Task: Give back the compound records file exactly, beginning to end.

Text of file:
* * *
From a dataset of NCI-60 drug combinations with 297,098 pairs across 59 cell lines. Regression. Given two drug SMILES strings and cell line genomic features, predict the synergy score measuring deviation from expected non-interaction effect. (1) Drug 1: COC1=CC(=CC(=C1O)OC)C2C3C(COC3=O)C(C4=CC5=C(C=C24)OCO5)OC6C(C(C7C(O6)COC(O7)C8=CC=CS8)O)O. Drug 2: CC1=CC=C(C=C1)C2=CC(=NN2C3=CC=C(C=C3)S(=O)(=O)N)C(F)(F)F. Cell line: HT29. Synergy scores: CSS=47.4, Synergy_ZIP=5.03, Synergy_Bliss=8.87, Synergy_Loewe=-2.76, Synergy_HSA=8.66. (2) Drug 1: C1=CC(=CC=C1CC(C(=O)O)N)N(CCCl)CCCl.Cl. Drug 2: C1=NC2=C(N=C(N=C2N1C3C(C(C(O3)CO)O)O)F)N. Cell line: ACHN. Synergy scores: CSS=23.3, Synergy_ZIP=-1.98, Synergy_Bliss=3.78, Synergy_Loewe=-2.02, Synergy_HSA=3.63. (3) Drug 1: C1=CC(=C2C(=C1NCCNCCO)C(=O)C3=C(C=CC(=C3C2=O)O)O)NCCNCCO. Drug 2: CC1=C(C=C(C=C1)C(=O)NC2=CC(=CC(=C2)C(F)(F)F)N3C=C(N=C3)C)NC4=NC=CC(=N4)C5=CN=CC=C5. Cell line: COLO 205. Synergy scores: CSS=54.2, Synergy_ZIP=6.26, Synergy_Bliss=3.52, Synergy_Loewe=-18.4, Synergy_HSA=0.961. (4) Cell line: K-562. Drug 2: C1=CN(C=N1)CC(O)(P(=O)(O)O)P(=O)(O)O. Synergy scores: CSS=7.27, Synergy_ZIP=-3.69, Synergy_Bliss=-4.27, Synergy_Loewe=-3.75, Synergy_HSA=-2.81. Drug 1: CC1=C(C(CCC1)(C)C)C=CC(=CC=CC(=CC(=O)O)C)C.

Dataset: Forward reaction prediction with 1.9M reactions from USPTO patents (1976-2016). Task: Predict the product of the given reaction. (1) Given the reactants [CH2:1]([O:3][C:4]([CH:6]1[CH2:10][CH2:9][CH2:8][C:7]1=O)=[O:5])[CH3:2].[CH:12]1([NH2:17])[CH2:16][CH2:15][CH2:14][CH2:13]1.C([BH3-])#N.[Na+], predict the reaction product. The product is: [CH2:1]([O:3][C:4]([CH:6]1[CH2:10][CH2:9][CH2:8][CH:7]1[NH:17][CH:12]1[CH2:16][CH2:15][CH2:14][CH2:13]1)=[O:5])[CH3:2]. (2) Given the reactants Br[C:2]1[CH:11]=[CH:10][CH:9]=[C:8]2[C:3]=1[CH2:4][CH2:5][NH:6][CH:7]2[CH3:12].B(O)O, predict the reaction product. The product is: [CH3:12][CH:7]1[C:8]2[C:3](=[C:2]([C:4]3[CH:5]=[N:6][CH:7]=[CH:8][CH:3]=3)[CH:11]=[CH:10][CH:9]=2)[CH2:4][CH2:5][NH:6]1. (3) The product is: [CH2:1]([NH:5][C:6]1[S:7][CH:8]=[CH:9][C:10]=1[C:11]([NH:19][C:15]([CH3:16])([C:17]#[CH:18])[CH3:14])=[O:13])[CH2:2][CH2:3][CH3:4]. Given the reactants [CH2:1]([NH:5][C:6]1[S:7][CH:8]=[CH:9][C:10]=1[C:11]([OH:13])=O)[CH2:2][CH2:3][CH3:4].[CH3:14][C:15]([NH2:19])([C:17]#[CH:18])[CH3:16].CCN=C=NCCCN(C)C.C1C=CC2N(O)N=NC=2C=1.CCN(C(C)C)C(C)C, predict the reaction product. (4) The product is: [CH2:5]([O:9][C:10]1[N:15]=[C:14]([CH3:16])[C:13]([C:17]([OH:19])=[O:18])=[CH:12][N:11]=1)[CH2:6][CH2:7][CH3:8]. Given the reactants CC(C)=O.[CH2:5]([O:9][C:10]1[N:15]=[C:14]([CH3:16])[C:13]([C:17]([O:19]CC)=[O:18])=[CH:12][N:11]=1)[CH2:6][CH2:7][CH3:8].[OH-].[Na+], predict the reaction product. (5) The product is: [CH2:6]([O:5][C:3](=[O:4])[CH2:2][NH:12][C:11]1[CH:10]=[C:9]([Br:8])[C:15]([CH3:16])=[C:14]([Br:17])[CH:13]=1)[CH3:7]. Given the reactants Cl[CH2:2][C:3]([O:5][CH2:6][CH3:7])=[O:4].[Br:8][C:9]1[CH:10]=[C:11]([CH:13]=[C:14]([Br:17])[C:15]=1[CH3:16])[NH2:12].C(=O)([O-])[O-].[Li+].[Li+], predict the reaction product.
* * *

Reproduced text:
From a dataset of NCI-60 drug combinations with 297,098 pairs across 59 cell lines. Regression. Given two drug SMILES strings and cell line genomic features, predict the synergy score measuring deviation from expected non-interaction effect. (1) Drug 1: COC1=CC(=CC(=C1O)OC)C2C3C(COC3=O)C(C4=CC5=C(C=C24)OCO5)OC6C(C(C7C(O6)COC(O7)C8=CC=CS8)O)O. Drug 2: CC1=CC=C(C=C1)C2=CC(=NN2C3=CC=C(C=C3)S(=O)(=O)N)C(F)(F)F. Cell line: HT29. Synergy scores: CSS=47.4, Synergy_ZIP=5.03, Synergy_Bliss=8.87, Synergy_Loewe=-2.76, Synergy_HSA=8.66. (2) Drug 1: C1=CC(=CC=C1CC(C(=O)O)N)N(CCCl)CCCl.Cl. Drug 2: C1=NC2=C(N=C(N=C2N1C3C(C(C(O3)CO)O)O)F)N. Cell line: ACHN. Synergy scores: CSS=23.3, Synergy_ZIP=-1.98, Synergy_Bliss=3.78, Synergy_Loewe=-2.02, Synergy_HSA=3.63. (3) Drug 1: C1=CC(=C2C(=C1NCCNCCO)C(=O)C3=C(C=CC(=C3C2=O)O)O)NCCNCCO. Drug 2: CC1=C(C=C(C=C1)C(=O)NC2=CC(=CC(=C2)C(F)(F)F)N3C=C(N=C3)C)NC4=NC=CC(=N4)C5=CN=CC=C5. Cell line: COLO 205. Synergy scores: CSS=54.2, Synergy_ZIP=6.26, Synergy_Bliss=3.52, Synergy_Loewe=-18.4, Synergy_HSA=0.961. (4) Cell line: K-562. Drug 2: C1=CN(C=N1)CC(O)(P(=O)(O)O)P(=O)(O)O. Synergy scores: CSS=7.27, Synergy_ZIP=-3.69, Synergy_Bliss=-4.27, Synergy_Loewe=-3.75, Synergy_HSA=-2.81. Drug 1: CC1=C(C(CCC1)(C)C)C=CC(=CC=CC(=CC(=O)O)C)C.

Dataset: Forward reaction prediction with 1.9M reactions from USPTO patents (1976-2016). Task: Predict the product of the given reaction. (1) Given the reactants [CH2:1]([O:3][C:4]([CH:6]1[CH2:10][CH2:9][CH2:8][C:7]1=O)=[O:5])[CH3:2].[CH:12]1([NH2:17])[CH2:16][CH2:15][CH2:14][CH2:13]1.C([BH3-])#N.[Na+], predict the reaction product. The product is: [CH2:1]([O:3][C:4]([CH:6]1[CH2:10][CH2:9][CH2:8][CH:7]1[NH:17][CH:12]1[CH2:16][CH2:15][CH2:14][CH2:13]1)=[O:5])[CH3:2]. (2) Given the reactants Br[C:2]1[CH:11]=[CH:10][CH:9]=[C:8]2[C:3]=1[CH2:4][CH2:5][NH:6][CH:7]2[CH3:12].B(O)O, predict the reaction product. The product is: [CH3:12][CH:7]1[C:8]2[C:3](=[C:2]([C:4]3[CH:5]=[N:6][CH:7]=[CH:8][CH:3]=3)[CH:11]=[CH:10][CH:9]=2)[CH2:4][CH2:5][NH:6]1. (3) The product is: [CH2:1]([NH:5][C:6]1[S:7][CH:8]=[CH:9][C:10]=1[C:11]([NH:19][C:15]([CH3:16])([C:17]#[CH:18])[CH3:14])=[O:13])[CH2:2][CH2:3][CH3:4]. Given the reactants [CH2:1]([NH:5][C:6]1[S:7][CH:8]=[CH:9][C:10]=1[C:11]([OH:13])=O)[CH2:2][CH2:3][CH3:4].[CH3:14][C:15]([NH2:19])([C:17]#[CH:18])[CH3:16].CCN=C=NCCCN(C)C.C1C=CC2N(O)N=NC=2C=1.CCN(C(C)C)C(C)C, predict the reaction product. (4) The product is: [CH2:5]([O:9][C:10]1[N:15]=[C:14]([CH3:16])[C:13]([C:17]([OH:19])=[O:18])=[CH:12][N:11]=1)[CH2:6][CH2:7][CH3:8]. Given the reactants CC(C)=O.[CH2:5]([O:9][C:10]1[N:15]=[C:14]([CH3:16])[C:13]([C:17]([O:19]CC)=[O:18])=[CH:12][N:11]=1)[CH2:6][CH2:7][CH3:8].[OH-].[Na+], predict the reaction product. (5) The product is: [CH2:6]([O:5][C:3](=[O:4])[CH2:2][NH:12][C:11]1[CH:10]=[C:9]([Br:8])[C:15]([CH3:16])=[C:14]([Br:17])[CH:13]=1)[CH3:7]. Given the reactants Cl[CH2:2][C:3]([O:5][CH2:6][CH3:7])=[O:4].[Br:8][C:9]1[CH:10]=[C:11]([CH:13]=[C:14]([Br:17])[C:15]=1[CH3:16])[NH2:12].C(=O)([O-])[O-].[Li+].[Li+], predict the reaction product.